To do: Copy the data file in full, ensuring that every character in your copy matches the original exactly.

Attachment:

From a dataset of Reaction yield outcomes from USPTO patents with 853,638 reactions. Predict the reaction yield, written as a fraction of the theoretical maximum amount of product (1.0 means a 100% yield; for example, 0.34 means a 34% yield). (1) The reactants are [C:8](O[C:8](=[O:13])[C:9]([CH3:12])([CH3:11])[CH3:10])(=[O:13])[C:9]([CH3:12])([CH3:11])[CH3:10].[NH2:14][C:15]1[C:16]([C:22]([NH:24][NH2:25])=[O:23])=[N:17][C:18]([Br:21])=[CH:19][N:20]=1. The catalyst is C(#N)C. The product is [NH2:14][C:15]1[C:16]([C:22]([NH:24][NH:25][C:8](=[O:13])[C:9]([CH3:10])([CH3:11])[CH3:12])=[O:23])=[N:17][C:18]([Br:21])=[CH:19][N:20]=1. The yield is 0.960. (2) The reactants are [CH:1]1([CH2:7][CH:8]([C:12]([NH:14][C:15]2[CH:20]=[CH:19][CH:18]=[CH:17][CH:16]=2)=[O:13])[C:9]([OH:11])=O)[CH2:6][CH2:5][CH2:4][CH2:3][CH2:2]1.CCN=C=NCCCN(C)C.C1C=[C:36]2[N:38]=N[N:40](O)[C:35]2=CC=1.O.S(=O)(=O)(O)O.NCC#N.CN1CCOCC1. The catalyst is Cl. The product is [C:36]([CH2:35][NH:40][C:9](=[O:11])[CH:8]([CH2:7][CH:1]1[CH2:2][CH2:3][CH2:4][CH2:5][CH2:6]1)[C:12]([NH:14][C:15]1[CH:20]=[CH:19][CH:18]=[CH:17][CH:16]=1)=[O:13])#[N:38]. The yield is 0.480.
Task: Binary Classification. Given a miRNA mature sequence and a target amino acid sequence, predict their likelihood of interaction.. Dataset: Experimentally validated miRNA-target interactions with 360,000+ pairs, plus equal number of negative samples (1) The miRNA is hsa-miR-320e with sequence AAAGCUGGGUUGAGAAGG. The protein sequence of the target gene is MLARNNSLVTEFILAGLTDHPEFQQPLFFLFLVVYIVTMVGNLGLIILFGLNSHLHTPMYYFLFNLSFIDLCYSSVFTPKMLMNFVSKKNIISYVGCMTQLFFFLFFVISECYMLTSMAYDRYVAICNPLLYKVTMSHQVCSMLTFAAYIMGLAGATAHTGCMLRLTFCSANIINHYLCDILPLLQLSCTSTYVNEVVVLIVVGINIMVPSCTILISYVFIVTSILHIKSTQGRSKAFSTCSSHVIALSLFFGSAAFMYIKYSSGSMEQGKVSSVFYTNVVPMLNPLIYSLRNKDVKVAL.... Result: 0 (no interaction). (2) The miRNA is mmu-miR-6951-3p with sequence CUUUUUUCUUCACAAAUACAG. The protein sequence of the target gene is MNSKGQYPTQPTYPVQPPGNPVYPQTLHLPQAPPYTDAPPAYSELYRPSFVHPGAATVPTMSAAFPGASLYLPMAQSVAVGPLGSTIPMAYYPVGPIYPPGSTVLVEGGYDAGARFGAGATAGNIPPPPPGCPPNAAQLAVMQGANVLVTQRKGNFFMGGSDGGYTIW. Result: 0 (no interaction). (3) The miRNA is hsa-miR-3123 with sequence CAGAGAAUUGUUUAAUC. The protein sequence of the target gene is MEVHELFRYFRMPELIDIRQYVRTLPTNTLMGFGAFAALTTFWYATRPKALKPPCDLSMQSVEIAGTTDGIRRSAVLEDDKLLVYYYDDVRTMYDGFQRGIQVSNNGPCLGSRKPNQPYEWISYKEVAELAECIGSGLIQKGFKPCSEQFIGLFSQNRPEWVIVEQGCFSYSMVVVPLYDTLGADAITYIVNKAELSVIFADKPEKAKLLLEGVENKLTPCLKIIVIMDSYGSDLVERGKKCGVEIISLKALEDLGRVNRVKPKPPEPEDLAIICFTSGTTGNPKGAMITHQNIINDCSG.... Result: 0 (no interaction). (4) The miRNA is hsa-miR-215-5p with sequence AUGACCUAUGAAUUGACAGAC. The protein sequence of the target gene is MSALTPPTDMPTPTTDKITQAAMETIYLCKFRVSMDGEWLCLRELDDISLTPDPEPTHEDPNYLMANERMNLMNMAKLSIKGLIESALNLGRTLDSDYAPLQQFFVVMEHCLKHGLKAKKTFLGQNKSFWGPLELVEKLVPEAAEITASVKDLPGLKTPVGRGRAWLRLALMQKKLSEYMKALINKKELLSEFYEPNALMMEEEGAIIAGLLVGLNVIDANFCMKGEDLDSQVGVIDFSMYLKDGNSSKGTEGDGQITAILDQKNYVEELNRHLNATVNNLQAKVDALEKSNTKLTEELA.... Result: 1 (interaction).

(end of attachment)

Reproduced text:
From a dataset of Reaction yield outcomes from USPTO patents with 853,638 reactions. Predict the reaction yield, written as a fraction of the theoretical maximum amount of product (1.0 means a 100% yield; for example, 0.34 means a 34% yield). (1) The reactants are [C:8](O[C:8](=[O:13])[C:9]([CH3:12])([CH3:11])[CH3:10])(=[O:13])[C:9]([CH3:12])([CH3:11])[CH3:10].[NH2:14][C:15]1[C:16]([C:22]([NH:24][NH2:25])=[O:23])=[N:17][C:18]([Br:21])=[CH:19][N:20]=1. The catalyst is C(#N)C. The product is [NH2:14][C:15]1[C:16]([C:22]([NH:24][NH:25][C:8](=[O:13])[C:9]([CH3:10])([CH3:11])[CH3:12])=[O:23])=[N:17][C:18]([Br:21])=[CH:19][N:20]=1. The yield is 0.960. (2) The reactants are [CH:1]1([CH2:7][CH:8]([C:12]([NH:14][C:15]2[CH:20]=[CH:19][CH:18]=[CH:17][CH:16]=2)=[O:13])[C:9]([OH:11])=O)[CH2:6][CH2:5][CH2:4][CH2:3][CH2:2]1.CCN=C=NCCCN(C)C.C1C=[C:36]2[N:38]=N[N:40](O)[C:35]2=CC=1.O.S(=O)(=O)(O)O.NCC#N.CN1CCOCC1. The catalyst is Cl. The product is [C:36]([CH2:35][NH:40][C:9](=[O:11])[CH:8]([CH2:7][CH:1]1[CH2:2][CH2:3][CH2:4][CH2:5][CH2:6]1)[C:12]([NH:14][C:15]1[CH:20]=[CH:19][CH:18]=[CH:17][CH:16]=1)=[O:13])#[N:38]. The yield is 0.480.
Task: Binary Classification. Given a miRNA mature sequence and a target amino acid sequence, predict their likelihood of interaction.. Dataset: Experimentally validated miRNA-target interactions with 360,000+ pairs, plus equal number of negative samples (1) The miRNA is hsa-miR-320e with sequence AAAGCUGGGUUGAGAAGG. The protein sequence of the target gene is MLARNNSLVTEFILAGLTDHPEFQQPLFFLFLVVYIVTMVGNLGLIILFGLNSHLHTPMYYFLFNLSFIDLCYSSVFTPKMLMNFVSKKNIISYVGCMTQLFFFLFFVISECYMLTSMAYDRYVAICNPLLYKVTMSHQVCSMLTFAAYIMGLAGATAHTGCMLRLTFCSANIINHYLCDILPLLQLSCTSTYVNEVVVLIVVGINIMVPSCTILISYVFIVTSILHIKSTQGRSKAFSTCSSHVIALSLFFGSAAFMYIKYSSGSMEQGKVSSVFYTNVVPMLNPLIYSLRNKDVKVAL.... Result: 0 (no interaction). (2) The miRNA is mmu-miR-6951-3p with sequence CUUUUUUCUUCACAAAUACAG. The protein sequence of the target gene is MNSKGQYPTQPTYPVQPPGNPVYPQTLHLPQAPPYTDAPPAYSELYRPSFVHPGAATVPTMSAAFPGASLYLPMAQSVAVGPLGSTIPMAYYPVGPIYPPGSTVLVEGGYDAGARFGAGATAGNIPPPPPGCPPNAAQLAVMQGANVLVTQRKGNFFMGGSDGGYTIW. Result: 0 (no interaction). (3) The miRNA is hsa-miR-3123 with sequence CAGAGAAUUGUUUAAUC. The protein sequence of the target gene is MEVHELFRYFRMPELIDIRQYVRTLPTNTLMGFGAFAALTTFWYATRPKALKPPCDLSMQSVEIAGTTDGIRRSAVLEDDKLLVYYYDDVRTMYDGFQRGIQVSNNGPCLGSRKPNQPYEWISYKEVAELAECIGSGLIQKGFKPCSEQFIGLFSQNRPEWVIVEQGCFSYSMVVVPLYDTLGADAITYIVNKAELSVIFADKPEKAKLLLEGVENKLTPCLKIIVIMDSYGSDLVERGKKCGVEIISLKALEDLGRVNRVKPKPPEPEDLAIICFTSGTTGNPKGAMITHQNIINDCSG.... Result: 0 (no interaction). (4) The miRNA is hsa-miR-215-5p with sequence AUGACCUAUGAAUUGACAGAC. The protein sequence of the target gene is MSALTPPTDMPTPTTDKITQAAMETIYLCKFRVSMDGEWLCLRELDDISLTPDPEPTHEDPNYLMANERMNLMNMAKLSIKGLIESALNLGRTLDSDYAPLQQFFVVMEHCLKHGLKAKKTFLGQNKSFWGPLELVEKLVPEAAEITASVKDLPGLKTPVGRGRAWLRLALMQKKLSEYMKALINKKELLSEFYEPNALMMEEEGAIIAGLLVGLNVIDANFCMKGEDLDSQVGVIDFSMYLKDGNSSKGTEGDGQITAILDQKNYVEELNRHLNATVNNLQAKVDALEKSNTKLTEELA.... Result: 1 (interaction).